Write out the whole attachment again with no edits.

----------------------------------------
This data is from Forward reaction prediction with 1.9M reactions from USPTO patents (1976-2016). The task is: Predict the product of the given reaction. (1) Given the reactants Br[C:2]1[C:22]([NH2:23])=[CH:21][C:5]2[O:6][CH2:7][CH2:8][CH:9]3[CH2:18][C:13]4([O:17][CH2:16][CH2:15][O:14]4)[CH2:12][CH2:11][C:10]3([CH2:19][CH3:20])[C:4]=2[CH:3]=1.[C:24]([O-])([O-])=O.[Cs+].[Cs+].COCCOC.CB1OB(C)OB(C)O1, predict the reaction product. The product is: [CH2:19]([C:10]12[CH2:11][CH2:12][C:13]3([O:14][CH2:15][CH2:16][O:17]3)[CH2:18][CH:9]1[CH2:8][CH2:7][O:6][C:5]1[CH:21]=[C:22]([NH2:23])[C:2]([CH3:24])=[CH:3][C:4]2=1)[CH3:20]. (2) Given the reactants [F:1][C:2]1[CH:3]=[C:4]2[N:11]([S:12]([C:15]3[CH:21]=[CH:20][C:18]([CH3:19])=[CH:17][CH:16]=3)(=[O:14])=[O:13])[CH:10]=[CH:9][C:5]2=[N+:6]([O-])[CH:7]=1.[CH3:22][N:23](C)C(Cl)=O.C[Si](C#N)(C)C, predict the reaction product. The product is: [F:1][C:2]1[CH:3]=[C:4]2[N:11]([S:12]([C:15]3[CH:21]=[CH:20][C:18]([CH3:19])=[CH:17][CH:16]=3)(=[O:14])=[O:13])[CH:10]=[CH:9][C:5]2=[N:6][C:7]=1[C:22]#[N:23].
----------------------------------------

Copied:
This data is from Forward reaction prediction with 1.9M reactions from USPTO patents (1976-2016). The task is: Predict the product of the given reaction. (1) Given the reactants Br[C:2]1[C:22]([NH2:23])=[CH:21][C:5]2[O:6][CH2:7][CH2:8][CH:9]3[CH2:18][C:13]4([O:17][CH2:16][CH2:15][O:14]4)[CH2:12][CH2:11][C:10]3([CH2:19][CH3:20])[C:4]=2[CH:3]=1.[C:24]([O-])([O-])=O.[Cs+].[Cs+].COCCOC.CB1OB(C)OB(C)O1, predict the reaction product. The product is: [CH2:19]([C:10]12[CH2:11][CH2:12][C:13]3([O:14][CH2:15][CH2:16][O:17]3)[CH2:18][CH:9]1[CH2:8][CH2:7][O:6][C:5]1[CH:21]=[C:22]([NH2:23])[C:2]([CH3:24])=[CH:3][C:4]2=1)[CH3:20]. (2) Given the reactants [F:1][C:2]1[CH:3]=[C:4]2[N:11]([S:12]([C:15]3[CH:21]=[CH:20][C:18]([CH3:19])=[CH:17][CH:16]=3)(=[O:14])=[O:13])[CH:10]=[CH:9][C:5]2=[N+:6]([O-])[CH:7]=1.[CH3:22][N:23](C)C(Cl)=O.C[Si](C#N)(C)C, predict the reaction product. The product is: [F:1][C:2]1[CH:3]=[C:4]2[N:11]([S:12]([C:15]3[CH:21]=[CH:20][C:18]([CH3:19])=[CH:17][CH:16]=3)(=[O:14])=[O:13])[CH:10]=[CH:9][C:5]2=[N:6][C:7]=1[C:22]#[N:23].